Tap water is something else which we have to be really careful about here. Bottled water is the only kind we can drink because our immune systems can’t handle the tap water. I’m really surprised I’ve become sick twice while living here, because I’ve always thought of my immune system as being quite strong. But it’s got nothing on the immune systems of the locals. The fried insects sit out in the sun all day and the raw meat at the market is crawling with flies; kids play in the dirt and garbage alongside the river and even go swimming in the river, but they all appear to be in fine health. I grew up surrounded by animals and playing outside all the time, but being here makes me feel as though I’ve lived in a little safety bubble my whole life.

I’m really glad with how I have been handling the situation of control while living here. There have been times in the past when I’ve freaked out about not having enough control over my food back in Winnipeg, but I have not freaked out even once since arriving here! A real accomplishment. But it makes me wonder, is the reason for that just because the control is so far beyond my reach that it has reached the point where it simply doesn’t matter anymore? In Canada, I know the language and I can read the labels so perhaps that understanding then leads me to try to get even more control. Here in Cambodia, I don’t know the language and can’t communicate the specifics of what I want, so perhaps the extreme of my total lack of understanding is what makes me shrug my shoulders and just roll with it.

What do you think? When you have more ability to control the situation, do you become more of a control-freak? Do you start to relax more when you can’t control it quite as much? Share your thoughts and experiences in the comments!

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Sleeping Issues and a Cooking Class Recipe

May 11, 2009

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Can you fall asleep?

I have terrible sleeping problems, so when I was contacted about a new online resource, SleepTonight.com, which provides information about insomnia, I was very interested.  I have been lucky since coming to Cambodia: living here must really agree with me because after months and even years of sleeping poorly (nightmares and waking up frequently throughout the night), I am somehow finding myself able to sleep solidly throughout the night and without nightmares haunting me. It is a wonderful relief.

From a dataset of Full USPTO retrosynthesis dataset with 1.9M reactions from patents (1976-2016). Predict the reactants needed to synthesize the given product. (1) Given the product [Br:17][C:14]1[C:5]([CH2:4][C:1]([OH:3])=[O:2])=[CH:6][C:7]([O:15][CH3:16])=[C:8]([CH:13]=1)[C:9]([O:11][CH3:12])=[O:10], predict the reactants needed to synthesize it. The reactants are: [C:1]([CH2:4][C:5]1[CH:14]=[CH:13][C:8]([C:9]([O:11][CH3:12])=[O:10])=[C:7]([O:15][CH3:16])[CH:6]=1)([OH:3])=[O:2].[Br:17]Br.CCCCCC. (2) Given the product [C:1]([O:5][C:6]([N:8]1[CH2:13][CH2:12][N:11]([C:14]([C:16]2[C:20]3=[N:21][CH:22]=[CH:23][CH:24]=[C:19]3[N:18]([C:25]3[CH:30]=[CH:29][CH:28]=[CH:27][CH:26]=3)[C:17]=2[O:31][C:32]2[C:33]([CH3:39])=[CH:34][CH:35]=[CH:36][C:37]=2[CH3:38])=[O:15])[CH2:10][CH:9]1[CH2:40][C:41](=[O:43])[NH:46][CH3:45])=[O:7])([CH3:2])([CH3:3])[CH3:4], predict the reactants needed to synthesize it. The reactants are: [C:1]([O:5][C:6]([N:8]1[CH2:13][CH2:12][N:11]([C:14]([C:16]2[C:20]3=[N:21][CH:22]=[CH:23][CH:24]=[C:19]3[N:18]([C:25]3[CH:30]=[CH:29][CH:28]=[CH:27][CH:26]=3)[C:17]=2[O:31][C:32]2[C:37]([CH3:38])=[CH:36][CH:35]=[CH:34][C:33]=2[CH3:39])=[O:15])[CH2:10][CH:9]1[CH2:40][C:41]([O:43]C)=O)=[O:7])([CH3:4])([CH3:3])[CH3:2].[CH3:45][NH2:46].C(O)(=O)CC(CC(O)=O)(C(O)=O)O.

That being said, my newfound ability to sleep is a total fluke, and I’m not counting on it sticking around when I go back to Canada in a few weeks (the call for guest posts is still open, by the way!). When I used to have recurring nightmares, the best way to stop them from recurring was to figure out what exactly they meant. So I’m interested in this website because it looks at the science behind insomnia. It could be that from researching sleep problems and understanding a little bit more about them, we will be able to get better sleep. It’s worth a shot, anyways.  Anyone else out there have difficulties sleeping? What are some of your remedies?

Mango with Sticky Rice and Caramel Sauce

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Ingredients

2 cups sticky rice

4 tbsp palm sugar

2 tbsp shredded coconut

1/2 cup coconut milk

2 ripe mangos, sliced into pieces

1/2 tbsp butter

Sesame seeds

Method

1. Steam the sticky rice until well cooked.

2. Cook the coconut milk in a pan until boiling. Add palm sugar and keep stirring; boil about 5 minutes. Add butter and a little bit of water and mix until smooth.